Capacity and temperature control depend upon the accuracy of the hot-gas bypass valve and other system sensors and controls. Solenoids that are modulated using a pulse-width modulation (PWM) signal are lower in cost but can introduce reliability concerns. Stepper-motor-driven valves also are available, and they offer increased precision. As expected, improved performance and reliability come at an increased cost.
While hot-gas bypass helps to protect compressors from overcycling and to improve temperature regulation, this is accomplished through capacity modulation only. Power consumption is not reduced, leading to decreased energy efficiency and increased total cost of ownership. Despite those shortcomings, this ability to modulate compressor capacity enables many of the advantages of variable-speed technologies — including improved temperature regulation — but at a higher first cost.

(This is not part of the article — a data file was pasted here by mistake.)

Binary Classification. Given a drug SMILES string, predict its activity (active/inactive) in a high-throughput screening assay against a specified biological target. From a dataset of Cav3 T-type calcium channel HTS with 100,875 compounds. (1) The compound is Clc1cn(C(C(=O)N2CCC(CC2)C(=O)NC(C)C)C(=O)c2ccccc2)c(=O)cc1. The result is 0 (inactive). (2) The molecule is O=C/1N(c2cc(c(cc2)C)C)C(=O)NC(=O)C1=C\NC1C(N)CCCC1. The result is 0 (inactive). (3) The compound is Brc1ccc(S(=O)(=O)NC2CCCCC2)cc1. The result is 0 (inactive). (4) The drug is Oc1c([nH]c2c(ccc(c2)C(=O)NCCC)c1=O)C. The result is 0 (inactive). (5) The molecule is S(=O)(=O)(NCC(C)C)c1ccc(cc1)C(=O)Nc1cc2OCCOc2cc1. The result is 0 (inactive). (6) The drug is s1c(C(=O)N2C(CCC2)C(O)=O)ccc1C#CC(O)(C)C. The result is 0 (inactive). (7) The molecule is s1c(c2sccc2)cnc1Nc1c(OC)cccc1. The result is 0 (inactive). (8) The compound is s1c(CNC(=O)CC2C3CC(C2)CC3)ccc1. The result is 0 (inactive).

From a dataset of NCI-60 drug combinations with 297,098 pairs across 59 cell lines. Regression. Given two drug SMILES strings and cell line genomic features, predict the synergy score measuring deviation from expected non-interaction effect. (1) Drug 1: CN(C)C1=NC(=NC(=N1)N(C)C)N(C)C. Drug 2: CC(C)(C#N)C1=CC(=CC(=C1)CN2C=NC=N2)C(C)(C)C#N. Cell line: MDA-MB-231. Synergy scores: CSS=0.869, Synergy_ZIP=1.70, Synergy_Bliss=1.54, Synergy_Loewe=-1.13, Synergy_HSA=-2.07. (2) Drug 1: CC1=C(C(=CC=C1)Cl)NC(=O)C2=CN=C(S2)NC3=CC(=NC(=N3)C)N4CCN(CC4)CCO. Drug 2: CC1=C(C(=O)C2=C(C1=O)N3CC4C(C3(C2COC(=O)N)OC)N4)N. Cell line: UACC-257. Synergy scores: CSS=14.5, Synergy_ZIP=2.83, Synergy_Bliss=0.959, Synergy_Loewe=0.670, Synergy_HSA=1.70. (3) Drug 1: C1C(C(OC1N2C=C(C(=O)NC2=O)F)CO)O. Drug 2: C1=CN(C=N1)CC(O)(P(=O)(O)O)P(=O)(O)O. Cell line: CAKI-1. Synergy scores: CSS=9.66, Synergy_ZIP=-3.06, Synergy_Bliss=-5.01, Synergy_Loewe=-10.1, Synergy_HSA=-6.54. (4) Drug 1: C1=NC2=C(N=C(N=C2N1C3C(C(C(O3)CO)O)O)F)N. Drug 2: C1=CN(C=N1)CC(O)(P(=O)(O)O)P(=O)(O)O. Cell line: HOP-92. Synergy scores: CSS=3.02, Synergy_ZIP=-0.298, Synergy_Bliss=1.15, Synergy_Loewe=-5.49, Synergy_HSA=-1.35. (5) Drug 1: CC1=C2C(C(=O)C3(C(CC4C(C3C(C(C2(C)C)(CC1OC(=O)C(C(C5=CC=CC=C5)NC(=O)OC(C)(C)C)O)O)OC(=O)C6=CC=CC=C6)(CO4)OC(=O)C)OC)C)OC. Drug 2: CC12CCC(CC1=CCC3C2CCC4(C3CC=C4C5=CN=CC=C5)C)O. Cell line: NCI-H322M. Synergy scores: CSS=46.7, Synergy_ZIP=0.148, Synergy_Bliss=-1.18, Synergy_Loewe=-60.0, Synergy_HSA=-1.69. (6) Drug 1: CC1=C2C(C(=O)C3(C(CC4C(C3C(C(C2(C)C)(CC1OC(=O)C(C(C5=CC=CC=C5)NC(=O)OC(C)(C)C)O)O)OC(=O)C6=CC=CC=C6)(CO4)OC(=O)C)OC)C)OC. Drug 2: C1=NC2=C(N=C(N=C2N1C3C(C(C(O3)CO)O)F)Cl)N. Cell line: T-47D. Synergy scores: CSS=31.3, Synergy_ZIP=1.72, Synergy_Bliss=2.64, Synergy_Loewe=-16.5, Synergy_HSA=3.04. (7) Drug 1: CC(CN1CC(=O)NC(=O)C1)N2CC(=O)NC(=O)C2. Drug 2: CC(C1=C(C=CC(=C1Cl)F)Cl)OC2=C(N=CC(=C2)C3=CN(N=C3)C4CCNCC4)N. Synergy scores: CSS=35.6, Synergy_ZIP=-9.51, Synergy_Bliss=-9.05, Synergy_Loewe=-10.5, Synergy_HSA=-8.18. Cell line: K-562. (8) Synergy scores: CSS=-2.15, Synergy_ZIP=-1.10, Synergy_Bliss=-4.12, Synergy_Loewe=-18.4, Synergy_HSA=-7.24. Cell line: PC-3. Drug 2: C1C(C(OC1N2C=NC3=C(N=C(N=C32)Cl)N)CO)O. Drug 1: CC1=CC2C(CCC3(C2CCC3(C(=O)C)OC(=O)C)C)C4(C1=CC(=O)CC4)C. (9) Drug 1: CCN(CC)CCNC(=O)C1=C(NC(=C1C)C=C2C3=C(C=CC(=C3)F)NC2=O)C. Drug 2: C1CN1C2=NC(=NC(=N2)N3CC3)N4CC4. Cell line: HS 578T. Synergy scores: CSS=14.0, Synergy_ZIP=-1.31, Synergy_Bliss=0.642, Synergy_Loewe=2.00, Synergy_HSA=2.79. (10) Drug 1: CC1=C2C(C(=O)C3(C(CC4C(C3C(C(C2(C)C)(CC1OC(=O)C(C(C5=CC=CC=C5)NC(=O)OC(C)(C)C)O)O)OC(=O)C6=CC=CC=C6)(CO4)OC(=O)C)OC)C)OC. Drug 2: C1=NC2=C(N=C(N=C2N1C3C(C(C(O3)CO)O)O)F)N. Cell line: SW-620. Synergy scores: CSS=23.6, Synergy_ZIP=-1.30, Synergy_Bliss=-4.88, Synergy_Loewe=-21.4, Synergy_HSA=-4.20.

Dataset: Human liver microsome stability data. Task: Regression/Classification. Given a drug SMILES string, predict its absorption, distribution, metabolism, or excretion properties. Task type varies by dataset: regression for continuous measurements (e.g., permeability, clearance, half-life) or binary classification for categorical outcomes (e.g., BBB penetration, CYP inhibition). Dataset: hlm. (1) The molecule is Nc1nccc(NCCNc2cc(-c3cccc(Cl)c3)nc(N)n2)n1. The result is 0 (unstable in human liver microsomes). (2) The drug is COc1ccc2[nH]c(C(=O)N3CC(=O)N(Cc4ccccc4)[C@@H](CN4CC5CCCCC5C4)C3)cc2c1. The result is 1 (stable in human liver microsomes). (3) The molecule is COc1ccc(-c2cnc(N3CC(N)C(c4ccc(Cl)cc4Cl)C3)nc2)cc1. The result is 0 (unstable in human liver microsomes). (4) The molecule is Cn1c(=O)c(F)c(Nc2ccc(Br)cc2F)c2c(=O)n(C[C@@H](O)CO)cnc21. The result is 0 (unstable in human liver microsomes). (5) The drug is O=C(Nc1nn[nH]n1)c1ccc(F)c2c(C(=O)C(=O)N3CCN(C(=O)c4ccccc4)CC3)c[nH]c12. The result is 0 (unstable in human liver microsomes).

Pump, fan and compressor motor-speed control using variable-frequency drives (VFDs) are the next frontier in process chillers. By adjusting compressor output instead of switching components on and off, system efficiency and reliability can be improved. This technology is already common in building comfort or HVAC applications, where continuously changing heat loads and around-the-clock operation offer significant opportunities to recoup higher system costs through energy savings.
As the cost for VFD controls become more competitive with other technologies — and as demands for energy efficiency in process chillers increase — the application of this technology is poised to grow significantly.
Partners Provide Chiller Insight
The designs for process chillers are as varied as the applications they support. Understanding your application’s needs is a great first step. Partnering with an experienced process chiller manufacturer is the second. With expert assistance, both OEM and end users will arrive at a solution that provides the best fit from a total cost and performance perspective. An OEM partner can help to evaluate whether your process could benefit from precise temperature control and identify which technologies to leverage to achieve the right balance between performance and total cost of ownership.